Stocks edge higher

Falling stock markets prompted several central banks to announce cuts in their key interest rate on Wednesday, and the move appears to have had a positive effect on European markets.

London's FTSE 100 index of leading shares was up 2.12 per cent, about 45 minutes after the start of trading on Thursday, after closing with a loss of 5.18 per cent the previous day.

In early deals on Thursday, the Paris CAC 40 gained 2.14 per cent after a fall of 6.39 per cent on Wednesday, while Frankfurt's DAX 30 rose 1.37 per cent a day after it closed with a loss of 5.88 per cent.

But concerns still persist over the performance of European banks. The Icelandic government's move to nationalise Kaupthing comes after it rolled out a number of emergency financial laws to combat fears of national bankruptcy.

Iceland's economy is highly dependent on the financial sector, being nine times the size of the country's gross domestic product. 

"Domestic deposits are fully guaranteed," the Financial Supervisory Authority said in an address aimed at Kaupthing customers.

Lost savings

Kaupthing's nationalisation follows the Icelandic government's decision earlier this week to take control of Landsbanki and Glitnir, the country's second- and third-largest banks.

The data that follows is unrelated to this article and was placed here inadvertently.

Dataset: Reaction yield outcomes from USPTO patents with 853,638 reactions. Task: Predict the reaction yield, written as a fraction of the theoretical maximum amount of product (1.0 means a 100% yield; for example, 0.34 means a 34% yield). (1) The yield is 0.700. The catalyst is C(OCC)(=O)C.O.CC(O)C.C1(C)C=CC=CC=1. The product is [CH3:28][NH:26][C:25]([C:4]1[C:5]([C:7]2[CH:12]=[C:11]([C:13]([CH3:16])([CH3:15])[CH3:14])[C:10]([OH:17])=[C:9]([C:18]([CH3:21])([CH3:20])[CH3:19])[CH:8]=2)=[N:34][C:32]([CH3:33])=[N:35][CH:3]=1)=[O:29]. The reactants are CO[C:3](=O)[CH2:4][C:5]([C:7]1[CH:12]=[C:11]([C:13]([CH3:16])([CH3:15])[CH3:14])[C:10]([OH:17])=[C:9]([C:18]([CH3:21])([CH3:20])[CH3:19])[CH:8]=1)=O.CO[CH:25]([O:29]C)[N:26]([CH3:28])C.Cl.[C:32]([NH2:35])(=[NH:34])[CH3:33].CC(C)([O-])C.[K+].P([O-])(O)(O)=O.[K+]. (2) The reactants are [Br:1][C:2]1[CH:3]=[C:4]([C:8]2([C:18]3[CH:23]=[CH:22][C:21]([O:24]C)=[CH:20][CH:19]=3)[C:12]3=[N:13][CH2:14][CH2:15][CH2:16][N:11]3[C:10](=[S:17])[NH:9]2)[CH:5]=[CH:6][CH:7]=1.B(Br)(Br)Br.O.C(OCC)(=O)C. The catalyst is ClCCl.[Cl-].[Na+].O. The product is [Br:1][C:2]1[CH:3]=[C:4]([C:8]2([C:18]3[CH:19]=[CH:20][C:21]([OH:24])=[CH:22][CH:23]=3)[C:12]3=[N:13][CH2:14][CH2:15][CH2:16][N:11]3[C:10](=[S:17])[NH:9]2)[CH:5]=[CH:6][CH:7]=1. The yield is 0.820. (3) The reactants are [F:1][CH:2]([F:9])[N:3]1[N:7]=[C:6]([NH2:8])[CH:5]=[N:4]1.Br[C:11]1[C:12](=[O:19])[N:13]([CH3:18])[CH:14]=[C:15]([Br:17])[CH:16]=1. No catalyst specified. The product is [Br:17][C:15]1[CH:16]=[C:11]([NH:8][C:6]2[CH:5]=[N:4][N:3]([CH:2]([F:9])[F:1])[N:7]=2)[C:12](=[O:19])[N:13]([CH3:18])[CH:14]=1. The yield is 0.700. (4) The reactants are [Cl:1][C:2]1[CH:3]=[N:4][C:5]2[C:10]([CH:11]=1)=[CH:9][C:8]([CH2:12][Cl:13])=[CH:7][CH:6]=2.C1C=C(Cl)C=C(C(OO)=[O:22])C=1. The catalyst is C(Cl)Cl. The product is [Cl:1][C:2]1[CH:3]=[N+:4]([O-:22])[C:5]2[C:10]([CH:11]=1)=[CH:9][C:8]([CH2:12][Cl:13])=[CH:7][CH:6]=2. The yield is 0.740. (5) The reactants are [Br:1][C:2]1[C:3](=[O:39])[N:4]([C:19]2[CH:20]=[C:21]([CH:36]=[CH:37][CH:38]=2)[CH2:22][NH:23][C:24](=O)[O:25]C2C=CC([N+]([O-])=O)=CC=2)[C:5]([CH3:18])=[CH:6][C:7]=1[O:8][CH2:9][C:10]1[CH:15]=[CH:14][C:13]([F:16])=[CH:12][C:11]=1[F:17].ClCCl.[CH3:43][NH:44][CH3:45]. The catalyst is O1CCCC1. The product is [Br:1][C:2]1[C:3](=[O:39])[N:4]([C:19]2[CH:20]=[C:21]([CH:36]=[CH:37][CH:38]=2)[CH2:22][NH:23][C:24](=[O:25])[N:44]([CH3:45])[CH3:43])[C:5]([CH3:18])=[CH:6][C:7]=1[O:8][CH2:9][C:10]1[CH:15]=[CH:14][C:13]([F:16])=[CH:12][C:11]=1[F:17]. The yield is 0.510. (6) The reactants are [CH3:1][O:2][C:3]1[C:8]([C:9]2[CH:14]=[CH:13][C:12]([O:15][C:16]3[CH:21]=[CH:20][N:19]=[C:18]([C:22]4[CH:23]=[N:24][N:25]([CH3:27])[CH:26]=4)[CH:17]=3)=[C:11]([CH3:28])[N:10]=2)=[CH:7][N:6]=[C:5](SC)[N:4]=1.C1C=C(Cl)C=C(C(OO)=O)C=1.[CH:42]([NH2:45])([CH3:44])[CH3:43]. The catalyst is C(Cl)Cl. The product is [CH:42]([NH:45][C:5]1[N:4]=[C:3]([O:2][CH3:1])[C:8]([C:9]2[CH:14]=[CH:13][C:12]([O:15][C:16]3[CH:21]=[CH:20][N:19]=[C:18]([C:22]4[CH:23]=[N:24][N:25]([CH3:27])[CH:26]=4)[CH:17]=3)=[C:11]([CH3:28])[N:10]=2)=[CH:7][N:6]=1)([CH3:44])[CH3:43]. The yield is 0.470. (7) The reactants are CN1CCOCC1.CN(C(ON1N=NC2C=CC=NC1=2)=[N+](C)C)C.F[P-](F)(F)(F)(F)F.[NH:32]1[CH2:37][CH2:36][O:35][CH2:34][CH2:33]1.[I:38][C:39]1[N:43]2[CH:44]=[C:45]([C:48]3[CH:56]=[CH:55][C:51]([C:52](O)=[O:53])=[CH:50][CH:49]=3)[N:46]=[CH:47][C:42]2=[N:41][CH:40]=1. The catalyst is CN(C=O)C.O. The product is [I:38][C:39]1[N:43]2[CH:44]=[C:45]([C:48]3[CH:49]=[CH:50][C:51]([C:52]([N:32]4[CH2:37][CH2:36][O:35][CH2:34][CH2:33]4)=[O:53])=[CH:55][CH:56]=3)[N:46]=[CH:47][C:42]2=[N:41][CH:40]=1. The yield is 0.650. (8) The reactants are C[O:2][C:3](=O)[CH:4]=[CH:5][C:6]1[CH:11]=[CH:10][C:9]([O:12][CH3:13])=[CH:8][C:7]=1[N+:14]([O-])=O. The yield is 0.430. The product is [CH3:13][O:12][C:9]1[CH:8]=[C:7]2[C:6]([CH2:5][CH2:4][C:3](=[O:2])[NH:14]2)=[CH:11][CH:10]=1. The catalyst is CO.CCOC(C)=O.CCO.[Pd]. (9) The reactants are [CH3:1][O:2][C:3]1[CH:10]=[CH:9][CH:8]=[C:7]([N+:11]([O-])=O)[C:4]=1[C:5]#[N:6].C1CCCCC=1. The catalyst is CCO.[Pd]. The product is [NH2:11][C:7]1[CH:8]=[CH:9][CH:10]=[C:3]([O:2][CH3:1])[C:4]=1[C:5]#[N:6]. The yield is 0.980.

The British government said on Wednesday that it is planning to sue Iceland over the loss of deposits held by thousands of Britons in IceSave, the internet banking operation of Landsbanki.

But Geir Haarde, the Icelandic prime minister, said that there is a "good probability" that the total assets of Landsbanki will cover the deposits in IceSave.

"The government of Iceland is determined not to let the current financial crisis overshadow the long-standing friendship between Iceland and the United Kingdom," he said in a statement.

Highlighting the global nature of the credit crisis, the British government announced on Wednesday that it would partially nationalise eight leading banks in an attempt to encourage them to restart interbank lending and thus reinvigorate the wider economy.